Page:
VENEZUELA — The presiding female bishop over U.S. Episcopalians is being sharply criticized for delivering a heretical message about diversity, in which she claimed that the Apostle Paul was wrong and bigoted for setting a demon-possessed girl free from spiritual bondage.
In speaking this month at “All Saints Church” in Curaçao, Venezuela, Katharine Jefferts Schori utilized a Scripture in Acts 16 as her basis for promoting diversity of all kinds in the world.
“We live with the continuing tension between holier impulses that encourage us to see the image of God in all human beings and the reality that some of us choose not to see that glimpse of the divine, and instead use other people as means to an end,” she said. “We’re seeing something similar right now in the changing attitudes and laws about same-sex relationships, as many people come to recognize that different is not the same thing as wrong.”
“For many people, it can be difficult to see God at work in the world around us, particularly if God is doing something unexpected,” Schori added.
She then proceeded to tell the story of Paul’s encounter with a demon-possessed girl, which some say is a gross distortion of Scripture.
“And it came to pass, as we went to prayer, a certain damsel possessed with a spirit of divination met us, which brought her masters much gain by soothsaying,” Acts 16:16 outlines. “But Paul, being grieved, turned and said to the spirit, ‘I command thee in the name of Jesus Christ to come out of her.’ And he came out the same hour.”
“Paul is annoyed, perhaps for being put in his place, and he responds by depriving her of her gift of spiritual awareness. Paul can’t abide something he won’t see as beautiful or holy, so he tries to destroy it,” Schori said. “It gets him thrown in prison. That’s pretty much where he’s put himself by his own refusal to recognize that she, too, shares in God’s nature, just as much as he does – maybe more so!”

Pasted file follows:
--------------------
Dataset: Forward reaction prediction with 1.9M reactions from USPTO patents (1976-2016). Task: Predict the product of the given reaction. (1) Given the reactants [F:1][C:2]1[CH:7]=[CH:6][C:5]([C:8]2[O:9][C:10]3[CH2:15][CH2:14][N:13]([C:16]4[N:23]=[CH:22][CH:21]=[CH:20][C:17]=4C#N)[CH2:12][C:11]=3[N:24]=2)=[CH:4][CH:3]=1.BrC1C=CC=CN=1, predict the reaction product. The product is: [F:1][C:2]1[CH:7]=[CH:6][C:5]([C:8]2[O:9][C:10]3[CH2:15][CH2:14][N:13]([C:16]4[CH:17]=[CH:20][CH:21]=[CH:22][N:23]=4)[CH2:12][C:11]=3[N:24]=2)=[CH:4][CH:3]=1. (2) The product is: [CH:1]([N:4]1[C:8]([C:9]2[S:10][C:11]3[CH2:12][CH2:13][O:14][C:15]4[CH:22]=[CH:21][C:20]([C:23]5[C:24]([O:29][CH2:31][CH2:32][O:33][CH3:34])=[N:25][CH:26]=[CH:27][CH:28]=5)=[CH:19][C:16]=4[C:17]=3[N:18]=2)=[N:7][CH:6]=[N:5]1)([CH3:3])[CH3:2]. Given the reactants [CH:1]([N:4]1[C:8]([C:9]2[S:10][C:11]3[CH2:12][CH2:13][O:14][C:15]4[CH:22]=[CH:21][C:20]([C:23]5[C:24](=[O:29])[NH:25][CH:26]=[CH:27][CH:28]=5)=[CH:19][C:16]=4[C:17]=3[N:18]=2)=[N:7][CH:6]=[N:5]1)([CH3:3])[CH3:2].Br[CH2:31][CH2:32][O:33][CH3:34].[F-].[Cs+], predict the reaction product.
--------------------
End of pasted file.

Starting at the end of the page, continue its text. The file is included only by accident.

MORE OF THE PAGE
She claimed that Paul’s attitude changed after there was an earthquake at the jail.
“This time, Paul remembers who he is and that all his neighbors are reflections of God, and he reaches out to his frightened captor. This time Paul acts with compassion rather than annoyance, and as a result the company of Jesus’ friends expands to include a whole new household,” Schori stated. “It makes me wonder what would have happened to that slave girl if Paul had seen the spirit of God in her.”
The rest of the message then centers on Schori’s belief that Christians should see the glory of God in everyone.
“The next time we feel the pain of that change, perhaps instead of annoyance or angry resentment we might pray for a new pair of glasses,” she admonishes. “When resentment about difference or change builds up within us, it’s really an invitation to look inward for the wound that cries out for a healing dose of glory. We will find it in the strangeness of our neighbor.”
“Celebrate that difference – for it’s necessary for the healing of this world – and know that the wholeness we so crave lies in recognizing the glory of God’s creative invitation,” Schori concluded.
However, some are decrying Schori’s message as twisting Scripture to force her own personal agenda.
“How does Katharine Jefferts Schori completely miss the point?” one commenter asked. “Very, very sad sermon. … [T]he woman was exploited — the slave woman was in physical, spiritual and relational bondage — she was being used for profit and her incessant shouting was disruptive and insincere. Paul takes time to discern this and through the power of prayer, she is set free – no more exploitation by man or the enemy. Having lost their profit source, her exploiters go after Paul and have him thrown in prison.”
“WOW! So now slavery, especially enslavement by demonic possession, is to be considered the slave girl’s ‘gift of spiritual awareness?” another inquired. “And it is due to ‘the Spirit of God in her’? Really? The PB’s ‘sermon’ goes downhill. Sad, very sad.”
“What kind of delusional hogwash is being peddled here? What is holy or beautiful about demonic possession and the exploitation of a minor as was being practiced by the owners of the slave girl?” a third wrote. “More to be pitied are those who sit regularly under such satanic anointing. To them the Word is: ‘Come out from among them…’ and the time is NOW.”
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